The Mist is the type of horror film that works best as a thriller about people, while also giving them (and us) something to be afraid of. In this case, that thing is mist from the title, although since the mist itself isn’t dangerous, it hides a bunch of creatures that are far more terrifying. But this is a film that’s more about the relationships of the people and what they’ll do when society breaks down around them.
The plot begins with a major storm. It sends a tree through the house of our protagonist, David Drayton (Thomas Jane). He’s a painter who works primarily on movie posters, although this ends up little relevance on the plot. However, his posters are destroyed, so he’s understandably upset. He ends up taking his son, Billy (Nathan Gamble) and his neighbor, Brent (Andre Braugher) to the supermarket, as the power is out and therefore, supplies are needed. We end up spending the majority of the film at this locale, as everyone trying to feed their family ends up trapped at the store.
Mist roles in, as you’d expect given the title. Why they’re initially so afraid of it, I’m not quite sure, but they treat it like it’s a serial killer who is currently in possession of a minigun. And here is when things start going wrong. One of the people tries to leave, and he’s eaten by tentacles. Yes, tentacles. Brent doesn’t believe that this happened, so he and a few other people venture out, never to be seen again. Night falls, and we see wasp-like creatures (although about 100x the size of wasps we know). Oh, and the front of the store is only covered in glass, meaning almost anything could break in.
The basic set-up is that a group of people are trapped in a location by something that may or may not ever go away. Simple, right? What a lot of movies forget is that people are free-thinking creatures, and they don’t necessarily have to agree with the protagonist. Oh, there’s usually a couple of people who disagree, but they die early on to reaffirm that the lead is not to be questioned. This doesn’t happen here; everyone thinks for themselves. They debate, they decide what to do on their own, and there are many different personalities that all matter when it comes to these discussions and decisions.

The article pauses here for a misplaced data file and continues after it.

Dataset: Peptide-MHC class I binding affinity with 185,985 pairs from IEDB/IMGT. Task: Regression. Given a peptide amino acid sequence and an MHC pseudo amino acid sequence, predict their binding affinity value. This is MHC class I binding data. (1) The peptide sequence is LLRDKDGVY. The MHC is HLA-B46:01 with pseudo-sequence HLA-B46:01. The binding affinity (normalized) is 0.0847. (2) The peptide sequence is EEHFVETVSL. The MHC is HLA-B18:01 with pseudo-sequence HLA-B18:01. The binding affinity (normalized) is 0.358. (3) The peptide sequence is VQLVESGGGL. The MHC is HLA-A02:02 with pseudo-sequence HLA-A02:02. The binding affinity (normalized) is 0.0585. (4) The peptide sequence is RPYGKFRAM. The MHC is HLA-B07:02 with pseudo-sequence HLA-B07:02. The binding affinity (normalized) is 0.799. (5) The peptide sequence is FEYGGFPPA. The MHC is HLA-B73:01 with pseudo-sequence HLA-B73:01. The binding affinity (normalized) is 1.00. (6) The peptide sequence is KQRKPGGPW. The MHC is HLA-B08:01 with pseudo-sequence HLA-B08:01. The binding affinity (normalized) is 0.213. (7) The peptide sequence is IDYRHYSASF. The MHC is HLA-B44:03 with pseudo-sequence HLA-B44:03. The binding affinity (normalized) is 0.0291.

This ends up dividing the supermarket into two main factions. First, we have Thomas Jane’s all-American group of people who think logically. Even in here, there are people who think differently from one another. The other group is led by Mrs. Carmody (Marcia Gay Harden), who claims that the mist has been brought down by God and it’s time for everyone to atone for their sins. Initially, she’s singled out as the crazy one, but as the days trudge on, more and more people begin seeing things from her perspective, effectively forming a cult.
It’s the warring groups of people that makes The Mist worth watching. The monsters aren’t seen all that frequently, and often times, they’re not particularly frightening. Most of them are made of poor CGI, and while they’re menacing, they don’t seem real. I’ll admit that a couple of scenes where the CGI was hidden by either the mist of darkness were quite scary, but two times out of a dozen isn’t a very good percentage. No, The Mist works because the ever-present threat forces these people to act differently than they normally would, and seeing how their characters break down in this situation is both fascinating and terrifying.
Seeing how some of these people are after their society crumbles makes you think not only how people you know in real life would react, but also how you would fare in the situation. It’s incredibly easy to place yourself within this film, And that’s not just because of how all of the characters matter, but also thanks to the cinematography, which includes a lot of handheld shots, interesting zoom choices and almost a pseudo-documentary feel that works better than many of these “documentaries” because it isn’t trying to fool us. We know it’s a staged film, but it’s immersive regardless.
The Mist‘s weakness comes from its ending, which I found to be a letdown. It felt contrived, pointless, completely unrelated to most of the film, melodramatic yet failing to make me feel anything, and also coming too suddenly. Is it a twist ending? Not really although it might feel like that. Obviously, I can’t tell you what happens and why that specifically doesn’t work, but I think it’ll disappoint a lot of people given the way it does pan out.
Oh, and if you’re hoping for a definite explanation about what the mist is and where these creatures come from, you’ll probably be disappointed. It’s mentioned at one point that they might be the result of a military experiment, although this is mentioned once and not exactly stressed. I’m okay with this, because things are generally more frightening when we lack knowledge about them, but I can see some people not enjoying this.
The Mist is a very good horror/thriller film. It works as horror because the monsters are scary enough and they’re always shrouded in mystery, and it works as a thriller because of the warring factions and the way that people in the film are always at ends with one another. Its weakest point is the ending, although I’ll congratulate director Frank Darabont for more than likely having final say on the ending instead of having it butchered by the studio. It’s still a great film that I’d recommend to horror and thriller fans alike.